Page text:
These Jamaican beef turnovers, aka beef patties, are seasoned with chiles, curry, allspice, and thyme and wrapped in a savory pie pastry that’s reminiscent of puff pastry or crescent rolls. Tasting is believing.
The author of this recipe claims that “beef turnovers, or patties, are to Jamaican culture what hamburgers are to American culture.” Well, that’s just fine with us, as we’re huge burger fans. And we are huge fans of these savory hand pies–for their flavor, buttery crust, and simplicity. With the exception of Scotch bonnet peppers, you most like have all the ingredients on hand. (If you’re like David and The One, who aren’t huge heat fans, you can substitute a few drops of hot pepper sauce.) And because the can be frozen and baked right from the freezer, they’re perfect when guests happen to drop by. Originally published January 24, 2013.–David Leite
Jamaican Beef Turnovers
- Quick Glance
- 45 M
- 1 H, 30 M
- Makes 6 to 8 turnovers
- For the pastry
- 2 cups all-purpose flour, plus more for the work surface
- 1/2 teaspoon turmeric
- 1/4 teaspoon salt
- 1/4 cup lard
- 4 tablespoons unsalted butter (2 oz), plus more for the baking sheet
- 1/3 cup cold water, plus more as needed
- 1 large egg beaten with 2 tablespoons water
- For the filling
- 2 tablespoons unsalted butter (1 oz)
- 1 medium onion, finely chopped
- 1/2 teaspoon stemmed, seeded, and minced Scotch bonnet or habañero chile, or 1 tablespoon minced jalapeño chile, or more or less to taste
- 1/4 cup finely chopped scallion whites
- 1/2 pound ground beef (85% lean)
- Salt and freshly ground black pepper to taste
- 1 teaspoon curry powder
- 1/2 teaspoon ground allspice
- 1 teaspoon chopped fresh thyme
- 1/4 cup fresh bread crumbs
- 1/4 cup homemade beef stock, homemade chicken stock or low-sodium canned chicken broth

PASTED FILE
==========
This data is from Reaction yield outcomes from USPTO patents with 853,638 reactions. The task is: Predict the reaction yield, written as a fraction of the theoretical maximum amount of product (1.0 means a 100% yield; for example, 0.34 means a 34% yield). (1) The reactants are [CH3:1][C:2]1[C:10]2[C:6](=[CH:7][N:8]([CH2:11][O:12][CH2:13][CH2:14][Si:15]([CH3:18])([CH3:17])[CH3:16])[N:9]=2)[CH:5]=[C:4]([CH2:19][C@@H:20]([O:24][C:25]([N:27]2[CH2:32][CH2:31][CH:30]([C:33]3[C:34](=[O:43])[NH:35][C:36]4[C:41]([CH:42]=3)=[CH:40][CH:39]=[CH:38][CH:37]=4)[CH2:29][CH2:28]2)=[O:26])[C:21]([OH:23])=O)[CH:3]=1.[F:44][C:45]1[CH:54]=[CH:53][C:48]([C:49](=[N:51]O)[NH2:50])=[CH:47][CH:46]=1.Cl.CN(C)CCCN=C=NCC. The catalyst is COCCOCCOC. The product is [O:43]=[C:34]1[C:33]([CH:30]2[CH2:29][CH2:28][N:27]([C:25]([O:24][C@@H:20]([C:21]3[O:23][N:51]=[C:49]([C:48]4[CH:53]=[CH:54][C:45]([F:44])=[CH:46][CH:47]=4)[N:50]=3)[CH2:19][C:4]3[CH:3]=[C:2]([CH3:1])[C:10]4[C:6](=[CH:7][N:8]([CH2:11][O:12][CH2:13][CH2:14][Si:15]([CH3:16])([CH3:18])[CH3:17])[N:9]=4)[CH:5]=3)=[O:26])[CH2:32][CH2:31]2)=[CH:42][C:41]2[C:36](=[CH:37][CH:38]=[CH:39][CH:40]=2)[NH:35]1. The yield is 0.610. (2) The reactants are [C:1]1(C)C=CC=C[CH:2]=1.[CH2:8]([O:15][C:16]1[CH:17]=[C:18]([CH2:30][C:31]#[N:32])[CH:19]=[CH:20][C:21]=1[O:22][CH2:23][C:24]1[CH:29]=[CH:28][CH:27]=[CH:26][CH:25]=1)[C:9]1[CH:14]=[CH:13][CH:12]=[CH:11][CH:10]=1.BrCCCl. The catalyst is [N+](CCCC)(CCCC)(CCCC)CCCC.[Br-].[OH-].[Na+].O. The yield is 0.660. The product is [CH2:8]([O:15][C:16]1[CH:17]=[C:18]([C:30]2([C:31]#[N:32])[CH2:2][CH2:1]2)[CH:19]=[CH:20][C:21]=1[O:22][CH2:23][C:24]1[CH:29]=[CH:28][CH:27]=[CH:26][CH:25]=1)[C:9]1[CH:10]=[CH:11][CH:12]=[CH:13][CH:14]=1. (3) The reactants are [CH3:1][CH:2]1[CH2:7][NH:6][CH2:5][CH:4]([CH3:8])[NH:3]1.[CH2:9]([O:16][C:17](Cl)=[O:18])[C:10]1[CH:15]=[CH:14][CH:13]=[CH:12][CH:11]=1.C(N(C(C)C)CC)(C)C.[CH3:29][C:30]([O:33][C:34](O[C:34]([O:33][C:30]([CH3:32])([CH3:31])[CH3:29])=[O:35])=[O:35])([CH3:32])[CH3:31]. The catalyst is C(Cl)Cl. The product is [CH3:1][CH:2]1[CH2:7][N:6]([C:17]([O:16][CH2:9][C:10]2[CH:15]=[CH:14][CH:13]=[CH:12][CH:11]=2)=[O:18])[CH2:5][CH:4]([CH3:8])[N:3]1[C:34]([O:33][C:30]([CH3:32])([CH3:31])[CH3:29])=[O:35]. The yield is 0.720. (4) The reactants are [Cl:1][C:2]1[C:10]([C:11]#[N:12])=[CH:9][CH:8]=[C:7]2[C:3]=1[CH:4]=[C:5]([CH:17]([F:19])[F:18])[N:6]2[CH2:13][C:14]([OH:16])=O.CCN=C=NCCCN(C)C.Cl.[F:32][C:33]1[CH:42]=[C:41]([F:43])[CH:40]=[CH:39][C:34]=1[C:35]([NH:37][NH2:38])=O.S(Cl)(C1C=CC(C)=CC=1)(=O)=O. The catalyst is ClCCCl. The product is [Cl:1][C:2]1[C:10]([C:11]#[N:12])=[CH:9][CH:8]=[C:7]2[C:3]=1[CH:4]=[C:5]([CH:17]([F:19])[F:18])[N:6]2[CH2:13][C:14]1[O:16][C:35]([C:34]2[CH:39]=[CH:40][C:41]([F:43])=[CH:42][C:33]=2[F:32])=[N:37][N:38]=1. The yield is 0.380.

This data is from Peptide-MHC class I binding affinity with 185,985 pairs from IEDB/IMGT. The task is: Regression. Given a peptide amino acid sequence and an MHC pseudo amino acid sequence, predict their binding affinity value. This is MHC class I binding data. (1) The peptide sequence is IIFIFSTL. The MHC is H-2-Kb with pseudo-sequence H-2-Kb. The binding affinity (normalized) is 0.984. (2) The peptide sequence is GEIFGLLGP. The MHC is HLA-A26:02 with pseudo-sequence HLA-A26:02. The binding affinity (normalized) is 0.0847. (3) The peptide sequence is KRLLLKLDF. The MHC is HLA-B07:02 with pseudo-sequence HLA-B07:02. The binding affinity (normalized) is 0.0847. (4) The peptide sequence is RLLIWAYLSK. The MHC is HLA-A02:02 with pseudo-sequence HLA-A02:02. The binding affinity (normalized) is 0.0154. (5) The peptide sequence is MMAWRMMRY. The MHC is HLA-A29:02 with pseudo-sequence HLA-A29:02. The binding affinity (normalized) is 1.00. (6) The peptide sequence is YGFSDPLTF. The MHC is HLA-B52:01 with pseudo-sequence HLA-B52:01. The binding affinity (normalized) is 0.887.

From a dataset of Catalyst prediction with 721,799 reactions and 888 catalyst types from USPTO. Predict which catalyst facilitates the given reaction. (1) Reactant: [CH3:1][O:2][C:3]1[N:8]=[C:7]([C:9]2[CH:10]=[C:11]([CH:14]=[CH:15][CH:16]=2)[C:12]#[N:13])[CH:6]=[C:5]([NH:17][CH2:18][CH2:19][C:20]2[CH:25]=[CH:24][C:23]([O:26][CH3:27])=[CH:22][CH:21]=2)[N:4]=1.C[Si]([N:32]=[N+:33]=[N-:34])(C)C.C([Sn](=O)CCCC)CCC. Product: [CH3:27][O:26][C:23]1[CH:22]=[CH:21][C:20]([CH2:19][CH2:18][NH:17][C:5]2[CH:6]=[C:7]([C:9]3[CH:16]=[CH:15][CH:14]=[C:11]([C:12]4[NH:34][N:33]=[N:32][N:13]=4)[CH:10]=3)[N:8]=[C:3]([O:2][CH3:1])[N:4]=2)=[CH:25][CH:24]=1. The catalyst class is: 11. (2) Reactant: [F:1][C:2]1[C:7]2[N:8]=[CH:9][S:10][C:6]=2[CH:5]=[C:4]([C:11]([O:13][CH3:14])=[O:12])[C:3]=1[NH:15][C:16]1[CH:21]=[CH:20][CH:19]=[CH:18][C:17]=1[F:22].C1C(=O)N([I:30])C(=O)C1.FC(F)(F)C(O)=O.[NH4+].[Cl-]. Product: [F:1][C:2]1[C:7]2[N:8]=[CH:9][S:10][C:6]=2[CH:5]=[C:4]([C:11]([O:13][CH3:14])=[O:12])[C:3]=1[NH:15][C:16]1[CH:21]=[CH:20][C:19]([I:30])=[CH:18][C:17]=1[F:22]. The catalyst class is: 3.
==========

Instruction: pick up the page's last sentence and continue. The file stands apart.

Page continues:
- 1/4 cup finely chopped scallion greens
- Make the pastry
- 1. In a large bowl, combine the flour, turmeric, and salt. Using a pastry blender, 2 knives held crisscross fashion, or your fingertips, cut the lard and butter into the flour mixture until everything is crumbly. Sprinkle with the cold water and stir to make a stiff dough, adding more water 1 tablespoon at a time if necessary.
- 2. Lightly flour your work surface and roll the dough to an 1/8 inch thick. Try not to roll the dough any thinner or it will be too delicate to contain the filling. Cut the dough into six to eight 6-inch circles using a plate or pan lid as a guide. Cover the stack with wax paper or a damp cloth until ready to use or place the pastry circles in a single layer on a baking sheet, wrap in plastic wrap, and refrigerate for up to 1 day.
- Make the beef filling
- 3. Melt the butter in a large heavy skillet over medium heat. Sauté the onion and chile until softened, about 5 minutes. Add the scallion whites and cook for 1 minute more. Add the ground beef, 1 teaspoon salt, 1 teaspoon pepper, curry powder, allspice, and thyme and mix well. Cook, stirring occasionally, until the meat is no longer pink. Stir in the bread crumbs and stock, cover, and simmer until the liquid has almost evaporated, 8 to 12 minutes. The filling should be moist but not soupy.
- 4. Stir in the scallion greens and season with salt and pepper to taste and more chile, if desired. Remove from the heat and let cool. (You can cover and refrigerate the filling for up to 1 day.)
- Assemble the hand pies
- 5. Preheat the oven to 400°F (204°C).
- 6. Lightly butter a rimmed baking sheet. Place 2 to 3 tablespoons filling on one half of each pastry circle. Moisten the edges of the dough with water and fold the dough over the meat filling, creating a half-moon shape. Crimp the edges closed with a fork. (You can place the unbaked pastries on a baking sheet, freeze until firm, transfer to a resealable plastic bag, and then toss in the freezer for up to 3 months. When ready to serve, bake the still-frozen pastries, adding about 15 minutes to the cooking time.)
- 7. Transfer the pastries to the baking sheet. Lightly brush the top of each with some of the egg wash. Bake for 30 to 40 minutes, until the pastries are golden brown. Serve warm or at room temperature.
- Jamaican Anything-But-Beef Patties
- You can make these patties with alternative cuts of meat, including ground pork, goat, lamb, bison, or even grass-fed beef (you’ll need to add 2 more tablespoons butter to the filling if using either of the latter). Or combine two or more types of ground meats. (Beef and goat are especially tasty together.)
- Appetizer Patties
- To make appetizer-size patties, cut the pastry into 4-inch rounds and use about 1 tablespoon filling per round. You’ll end up with about 24 turnovers.
- In-A-Hurry Puff Pastry Patties
- If you’re rushed for time, you can substitute packaged puff pastry, thawed according to the manufacturer’s instructions, in place of the homemade pastry dough. Although we have to say, this dough is tender and flaky and really quite nice—q4not to mention easy to toss together.